Implementation Aspects of Indicators Related to Payments Timing

Implementation Aspects of Indicators Related to Payments Timing

Alexandros Kaliontzoglou (Bank of Greece, Greece) and Alexander Pascal Müller (Deutsche Bundesbank, Germany)
Copyright: © 2016 |Pages: 22
DOI: 10.4018/978-1-4666-8745-5.ch009
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Abstract

Timing analysis in an RTGS payment system offers input to operators, overseers and supervisors about the behavior of the system or individual participants. Timing related indicators can be used as a monitoring tool to identify liquidity circulation problems. Study of the behavior of participants may help identify changes due to business practices shifts, reactions to unexpected events or even to various types of stress. Furthermore, the indicators can be used in simulation studies, where the impact to timing of different levels of induced stress to a system or changes of its institutional features may be measured and compared. This chapter explores the experiences and challenges while setting up and evaluating two payments timing indicators for the European RTGS TARGET2. The indicators are the “value weighted average settlement time” as well as a form of payments “delay” indicator. The goal is to present specific aspects of a methodological framework for implementing such indicators, for possible replication based on granular transaction level data of other RTGS payment systems.
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Introduction1

Real-Time Gross Settlement Systems effecting the final settlement of individual payments continuously during their business hours are predominant in settling high value and time critical payments (Kokkola, 2010, p. 48ff.). The various times of payment processing within an RTGS (i.e. submission time, settlement time, earliest/latest debit times) represent useful pieces of information for payment system operators as well as oversight and supervision authorities, because they may have a significant impact on the liquidity flows for the system as a whole. They also have the potential of being correlated to various business practices of participants or to reflect financial stress faced by single participants or groups sharing a common characteristic (i.e. country level, corporate groups).

This chapter presents two indicators related to payments timing, the “value weighted average payment settlement time” and a form of a payments “delay” indicator. The indicators have been selected based on the existing literature and they are under evaluation with respect to their quality and usefulness as part of the research activities in the context of the Eurosystem large value RTGS TARGET2 (Kokkola, 2010, p. 178) . The two indicators capture the most important time-related aspects of payments: the time when they are settled and the time they spend in the system before being settled. These aspects are important when analyzing the liquidity management behavior of the entity under monitoring (i.e. system, single participant or group of participants).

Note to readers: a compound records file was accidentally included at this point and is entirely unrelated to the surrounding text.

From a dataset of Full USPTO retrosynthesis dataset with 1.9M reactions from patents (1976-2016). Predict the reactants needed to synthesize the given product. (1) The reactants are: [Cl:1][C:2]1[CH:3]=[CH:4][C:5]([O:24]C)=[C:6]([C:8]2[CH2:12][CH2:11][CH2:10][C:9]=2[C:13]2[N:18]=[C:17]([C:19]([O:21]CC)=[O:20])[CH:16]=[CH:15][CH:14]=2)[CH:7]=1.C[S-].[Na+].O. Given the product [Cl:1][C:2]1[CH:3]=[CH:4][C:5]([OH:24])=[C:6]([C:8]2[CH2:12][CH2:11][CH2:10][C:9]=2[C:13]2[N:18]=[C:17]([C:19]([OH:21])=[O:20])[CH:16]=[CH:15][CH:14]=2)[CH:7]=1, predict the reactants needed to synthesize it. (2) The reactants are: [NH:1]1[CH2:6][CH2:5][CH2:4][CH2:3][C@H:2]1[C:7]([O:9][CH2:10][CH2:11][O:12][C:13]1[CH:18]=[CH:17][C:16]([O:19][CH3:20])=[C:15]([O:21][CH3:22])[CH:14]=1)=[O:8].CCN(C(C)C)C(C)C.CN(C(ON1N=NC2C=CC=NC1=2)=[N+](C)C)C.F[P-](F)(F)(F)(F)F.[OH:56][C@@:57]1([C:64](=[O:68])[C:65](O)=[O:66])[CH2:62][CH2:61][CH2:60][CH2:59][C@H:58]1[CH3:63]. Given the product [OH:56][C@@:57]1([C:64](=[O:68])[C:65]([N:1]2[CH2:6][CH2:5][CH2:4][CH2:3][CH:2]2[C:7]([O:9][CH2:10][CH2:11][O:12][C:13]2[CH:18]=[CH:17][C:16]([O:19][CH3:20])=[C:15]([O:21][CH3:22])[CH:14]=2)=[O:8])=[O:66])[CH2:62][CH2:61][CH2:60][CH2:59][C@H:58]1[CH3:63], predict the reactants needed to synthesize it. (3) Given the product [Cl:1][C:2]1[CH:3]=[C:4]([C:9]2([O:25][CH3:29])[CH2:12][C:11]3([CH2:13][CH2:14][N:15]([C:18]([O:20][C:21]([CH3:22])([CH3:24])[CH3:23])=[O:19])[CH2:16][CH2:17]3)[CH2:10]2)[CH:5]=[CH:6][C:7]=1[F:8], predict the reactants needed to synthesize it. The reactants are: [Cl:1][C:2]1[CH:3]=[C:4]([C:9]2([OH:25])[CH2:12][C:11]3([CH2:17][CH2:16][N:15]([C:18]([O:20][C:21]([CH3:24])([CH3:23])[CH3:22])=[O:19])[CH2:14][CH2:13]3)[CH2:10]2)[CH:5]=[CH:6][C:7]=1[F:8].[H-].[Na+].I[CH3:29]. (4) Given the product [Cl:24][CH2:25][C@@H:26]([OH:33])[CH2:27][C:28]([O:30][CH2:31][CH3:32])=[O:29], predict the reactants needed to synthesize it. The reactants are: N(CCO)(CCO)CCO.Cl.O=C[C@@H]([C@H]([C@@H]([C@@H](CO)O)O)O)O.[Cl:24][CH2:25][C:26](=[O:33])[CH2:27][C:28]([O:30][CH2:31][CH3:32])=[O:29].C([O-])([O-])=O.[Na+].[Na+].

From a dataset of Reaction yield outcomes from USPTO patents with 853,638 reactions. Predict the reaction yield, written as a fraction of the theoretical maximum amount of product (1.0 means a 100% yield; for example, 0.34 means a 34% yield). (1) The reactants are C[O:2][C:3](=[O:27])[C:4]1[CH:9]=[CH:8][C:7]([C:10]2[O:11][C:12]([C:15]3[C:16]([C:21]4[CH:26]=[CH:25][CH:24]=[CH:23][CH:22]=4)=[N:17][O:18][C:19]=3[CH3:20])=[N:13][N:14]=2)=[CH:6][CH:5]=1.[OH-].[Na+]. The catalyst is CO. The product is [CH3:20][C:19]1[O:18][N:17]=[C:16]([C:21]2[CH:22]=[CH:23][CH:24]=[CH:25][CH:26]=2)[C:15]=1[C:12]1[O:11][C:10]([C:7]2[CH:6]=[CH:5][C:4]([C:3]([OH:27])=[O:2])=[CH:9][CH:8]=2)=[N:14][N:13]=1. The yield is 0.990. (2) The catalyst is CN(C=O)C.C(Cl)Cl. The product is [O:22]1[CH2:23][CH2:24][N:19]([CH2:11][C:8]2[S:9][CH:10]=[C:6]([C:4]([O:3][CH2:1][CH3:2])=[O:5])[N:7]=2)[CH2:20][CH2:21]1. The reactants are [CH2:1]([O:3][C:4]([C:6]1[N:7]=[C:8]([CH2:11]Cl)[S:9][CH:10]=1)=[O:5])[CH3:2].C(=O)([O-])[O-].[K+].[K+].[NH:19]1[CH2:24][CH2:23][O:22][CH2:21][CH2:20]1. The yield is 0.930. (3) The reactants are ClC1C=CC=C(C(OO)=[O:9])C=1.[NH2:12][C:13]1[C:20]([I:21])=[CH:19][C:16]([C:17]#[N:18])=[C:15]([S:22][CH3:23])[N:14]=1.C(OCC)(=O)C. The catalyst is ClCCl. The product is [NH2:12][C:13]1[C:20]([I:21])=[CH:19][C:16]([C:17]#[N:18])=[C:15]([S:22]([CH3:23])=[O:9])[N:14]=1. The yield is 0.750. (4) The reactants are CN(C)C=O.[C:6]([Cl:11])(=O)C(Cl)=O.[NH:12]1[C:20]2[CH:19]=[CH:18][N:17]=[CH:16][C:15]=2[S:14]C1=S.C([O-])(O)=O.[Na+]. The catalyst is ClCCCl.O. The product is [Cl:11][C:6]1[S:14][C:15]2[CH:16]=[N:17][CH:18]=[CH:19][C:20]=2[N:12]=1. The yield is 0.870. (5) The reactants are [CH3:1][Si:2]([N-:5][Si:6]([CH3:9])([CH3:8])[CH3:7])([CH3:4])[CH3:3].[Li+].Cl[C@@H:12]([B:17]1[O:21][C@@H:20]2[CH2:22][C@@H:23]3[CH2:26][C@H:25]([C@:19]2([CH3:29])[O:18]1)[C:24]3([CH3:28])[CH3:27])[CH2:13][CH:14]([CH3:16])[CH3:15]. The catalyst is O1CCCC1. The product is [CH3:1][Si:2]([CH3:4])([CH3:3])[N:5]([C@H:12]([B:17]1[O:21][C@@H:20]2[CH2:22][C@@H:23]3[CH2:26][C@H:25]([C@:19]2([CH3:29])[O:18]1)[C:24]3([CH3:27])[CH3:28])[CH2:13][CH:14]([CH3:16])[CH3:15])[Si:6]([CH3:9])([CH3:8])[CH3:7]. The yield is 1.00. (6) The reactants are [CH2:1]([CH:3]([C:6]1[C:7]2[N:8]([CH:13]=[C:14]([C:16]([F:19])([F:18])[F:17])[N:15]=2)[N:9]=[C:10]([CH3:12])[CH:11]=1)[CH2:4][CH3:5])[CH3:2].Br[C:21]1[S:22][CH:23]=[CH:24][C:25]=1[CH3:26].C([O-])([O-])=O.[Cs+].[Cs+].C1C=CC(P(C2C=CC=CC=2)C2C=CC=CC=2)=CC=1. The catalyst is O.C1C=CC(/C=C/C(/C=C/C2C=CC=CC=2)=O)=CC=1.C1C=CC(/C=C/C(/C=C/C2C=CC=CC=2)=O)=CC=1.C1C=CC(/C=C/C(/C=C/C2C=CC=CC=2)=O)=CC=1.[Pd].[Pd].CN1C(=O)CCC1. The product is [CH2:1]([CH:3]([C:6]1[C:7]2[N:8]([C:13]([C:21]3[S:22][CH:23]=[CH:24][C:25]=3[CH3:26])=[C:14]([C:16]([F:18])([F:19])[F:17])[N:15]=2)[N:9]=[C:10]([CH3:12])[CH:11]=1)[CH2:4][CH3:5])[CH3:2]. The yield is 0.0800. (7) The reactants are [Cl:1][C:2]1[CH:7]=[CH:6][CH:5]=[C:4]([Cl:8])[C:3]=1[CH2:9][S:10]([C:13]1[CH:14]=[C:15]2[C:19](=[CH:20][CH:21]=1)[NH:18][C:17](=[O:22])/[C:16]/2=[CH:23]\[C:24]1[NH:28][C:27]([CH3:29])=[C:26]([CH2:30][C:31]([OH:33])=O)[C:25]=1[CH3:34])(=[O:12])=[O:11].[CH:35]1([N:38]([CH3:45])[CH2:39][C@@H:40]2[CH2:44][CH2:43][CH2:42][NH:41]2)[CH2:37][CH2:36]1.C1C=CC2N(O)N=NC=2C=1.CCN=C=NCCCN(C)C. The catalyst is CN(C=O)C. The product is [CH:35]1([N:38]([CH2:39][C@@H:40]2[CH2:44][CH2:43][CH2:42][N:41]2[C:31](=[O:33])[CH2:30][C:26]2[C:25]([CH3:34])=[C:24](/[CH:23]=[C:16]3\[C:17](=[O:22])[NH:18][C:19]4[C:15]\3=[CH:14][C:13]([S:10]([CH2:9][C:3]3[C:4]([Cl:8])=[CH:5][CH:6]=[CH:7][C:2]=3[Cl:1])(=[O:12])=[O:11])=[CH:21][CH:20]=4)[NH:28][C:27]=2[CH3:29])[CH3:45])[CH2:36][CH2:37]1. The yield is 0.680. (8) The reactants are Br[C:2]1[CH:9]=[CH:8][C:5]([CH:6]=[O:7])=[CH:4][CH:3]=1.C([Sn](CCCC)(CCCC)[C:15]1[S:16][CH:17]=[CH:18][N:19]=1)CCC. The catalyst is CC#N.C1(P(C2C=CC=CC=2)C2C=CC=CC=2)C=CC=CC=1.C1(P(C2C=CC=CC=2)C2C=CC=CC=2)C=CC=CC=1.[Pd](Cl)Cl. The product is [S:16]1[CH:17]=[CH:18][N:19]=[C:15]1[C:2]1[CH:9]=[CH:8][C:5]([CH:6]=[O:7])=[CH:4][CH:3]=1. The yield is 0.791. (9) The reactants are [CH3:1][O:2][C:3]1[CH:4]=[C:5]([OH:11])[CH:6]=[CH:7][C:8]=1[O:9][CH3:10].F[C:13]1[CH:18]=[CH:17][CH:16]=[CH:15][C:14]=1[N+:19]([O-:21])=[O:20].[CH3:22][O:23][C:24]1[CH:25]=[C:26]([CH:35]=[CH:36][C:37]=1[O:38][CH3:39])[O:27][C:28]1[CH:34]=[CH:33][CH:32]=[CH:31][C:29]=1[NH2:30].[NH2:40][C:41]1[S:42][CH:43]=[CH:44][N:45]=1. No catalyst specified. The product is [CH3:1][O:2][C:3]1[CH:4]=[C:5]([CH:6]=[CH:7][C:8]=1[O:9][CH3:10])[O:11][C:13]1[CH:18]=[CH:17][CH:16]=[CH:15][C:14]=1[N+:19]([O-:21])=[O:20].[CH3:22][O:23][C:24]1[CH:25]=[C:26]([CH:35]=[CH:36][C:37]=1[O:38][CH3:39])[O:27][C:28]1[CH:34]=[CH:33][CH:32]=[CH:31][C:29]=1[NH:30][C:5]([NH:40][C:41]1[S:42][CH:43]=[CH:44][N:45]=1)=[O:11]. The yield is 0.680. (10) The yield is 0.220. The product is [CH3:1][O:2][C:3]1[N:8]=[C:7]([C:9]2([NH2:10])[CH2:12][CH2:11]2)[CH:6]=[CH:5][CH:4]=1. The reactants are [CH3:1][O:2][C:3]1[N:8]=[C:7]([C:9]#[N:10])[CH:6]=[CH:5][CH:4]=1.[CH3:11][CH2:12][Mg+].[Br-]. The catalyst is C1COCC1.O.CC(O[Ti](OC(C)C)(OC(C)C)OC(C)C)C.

Setting up and implementing indicators that are based upon granular transaction level data to produce a composite output requires the adoption of a relevant methodological framework answering to several questions:

  • Which types of payments should be taken into account by the indicators?

  • What payment attributes (shared commonly in RTGS systems) should be addressed when implementing the indicators?

  • What levels of aggregation are useful for monitoring (at platform/group/participant levels)?

  • Which types of transaction flows are available based on the aggregation level?

  • What graphical representations offer a concise visualization of the indicator output?

  • What types of output characteristics can be considered as significant signals?

The answers to these questions depend on the type of monitoring agent (infrastructure operator or oversight authority) and the objectives of the use of the indicators. Such objectives are the following:

  • Analysis of system performance and participant behavior for the purposes of financial stability and prudential supervision. This objective requires explorative in-depth analysis of specific periods, events or groups of participants.

  • Setup of continuous monitoring, where a predefined indicator is continuously calculated as close to real time as possible. This involves the definition of thresholds of signaling indicators and the development of monitoring tools.

  • Evaluation and comparison of the output data of different scenarios in simulation results.

The technical specificities of the payment system involved might have an impact on the methodological principles, but overall these types of indicators are applicable to any RTGS system. This paper aims to answer the above questions for the set of indicators selected based on the experience of the implementation for TARGET2, to showcase how similar indicators based on granular transaction level data may be designed and implemented.

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